“Okay, here’s the condensed version of all this,” he said as he hurried her onward, watching frequently over his shoulder. “Human beings aren’t the only upright walking species on the planet. There are other races…You could call them supernatural races. That’s how your culture would see them, anyway. We exist, we have lives, jobs, cultures, and we just happen to have special abilities that most humans don’t.”
“Like the power to heal?”
Trace drew up short, turning quickly to look at her. She was shivering despite her jacket, huddling in on herself for warmth. He hadn’t even grabbed his own coat and could offer her nothing more.
Just the same, her quick retort about how her ability to heal fell under the category of supernatural ability made him realize she had been paying much closer attention than he had been giving her credit for all of this time.
“Sometimes. In our species that’s a very, very rare ability. Although that could have something to do with how we heal pretty fast as a race.”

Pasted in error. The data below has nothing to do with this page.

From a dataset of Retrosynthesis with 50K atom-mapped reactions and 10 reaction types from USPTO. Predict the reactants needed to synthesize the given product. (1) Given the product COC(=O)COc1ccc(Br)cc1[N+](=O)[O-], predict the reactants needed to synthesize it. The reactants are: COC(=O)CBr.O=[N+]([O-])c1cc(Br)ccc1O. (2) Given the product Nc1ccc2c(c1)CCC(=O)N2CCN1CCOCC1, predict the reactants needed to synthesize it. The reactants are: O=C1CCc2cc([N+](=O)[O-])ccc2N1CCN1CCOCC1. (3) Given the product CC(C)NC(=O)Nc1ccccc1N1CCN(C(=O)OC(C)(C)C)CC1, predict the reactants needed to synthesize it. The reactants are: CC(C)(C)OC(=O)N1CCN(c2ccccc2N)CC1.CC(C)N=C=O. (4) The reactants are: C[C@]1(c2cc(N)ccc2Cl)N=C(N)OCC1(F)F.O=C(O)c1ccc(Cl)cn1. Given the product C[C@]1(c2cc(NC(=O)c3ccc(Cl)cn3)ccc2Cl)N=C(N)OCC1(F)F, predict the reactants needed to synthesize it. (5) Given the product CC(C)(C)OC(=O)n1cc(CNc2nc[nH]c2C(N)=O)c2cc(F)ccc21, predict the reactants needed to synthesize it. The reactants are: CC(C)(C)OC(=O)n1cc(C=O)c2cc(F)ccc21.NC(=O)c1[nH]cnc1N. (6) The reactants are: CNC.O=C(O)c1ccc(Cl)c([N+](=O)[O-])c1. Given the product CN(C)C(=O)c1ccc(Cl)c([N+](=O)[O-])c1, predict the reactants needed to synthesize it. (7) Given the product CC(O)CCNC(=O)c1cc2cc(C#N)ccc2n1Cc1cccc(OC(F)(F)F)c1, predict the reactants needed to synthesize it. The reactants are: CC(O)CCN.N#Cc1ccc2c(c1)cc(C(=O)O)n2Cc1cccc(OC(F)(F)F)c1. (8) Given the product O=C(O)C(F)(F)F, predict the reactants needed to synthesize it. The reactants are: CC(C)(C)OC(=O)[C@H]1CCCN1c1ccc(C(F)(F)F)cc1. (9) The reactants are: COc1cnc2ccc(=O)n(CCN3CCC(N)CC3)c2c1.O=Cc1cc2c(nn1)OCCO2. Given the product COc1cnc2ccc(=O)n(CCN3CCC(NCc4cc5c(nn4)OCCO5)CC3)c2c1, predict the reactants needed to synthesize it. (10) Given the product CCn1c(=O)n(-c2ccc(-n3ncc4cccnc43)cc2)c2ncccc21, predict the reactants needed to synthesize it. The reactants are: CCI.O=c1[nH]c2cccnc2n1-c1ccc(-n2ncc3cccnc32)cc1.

“Yeah, I saw that,” she said, clearly referring to the speed he had healed at early on in their relationship.
Trace cocked his head curiously and looked at her. “I didn’t think you’d be this quick to accept all of this. Honestly, I thought you’d be freaking out by now.”
“Are you kidding? After running around in this postapocalyptic hell for God knows how long? I’m ready to believe any explanation at this point. It sure beats no explanation at all. And I’m not saying I’m not completely freaked out, either, because after watching you disappear like that, I have to say I’m really doubting my sanity, but…well, I don’t see what choice I have. Besides, being born a freak makes me obligated to be more tolerant of other freaks.”
“You aren’t a freak, and neither am I. You are a woman who has a side of herself she hasn’t learned about yet, that’s all. And I am a man who is one of an entire race of people who are just like us.”
That seemed to arrest her shivers and her attention as her eyes widened a great deal. “‘Us?’ And just before, you said ‘our.’ ‘Our species.’ Are you saying that I’m from—from people like you? And just what exactly are you?”
Trace sighed. He’d never messed up his language use so much in his life until he had met this woman. And damn if she didn’t catch him every time.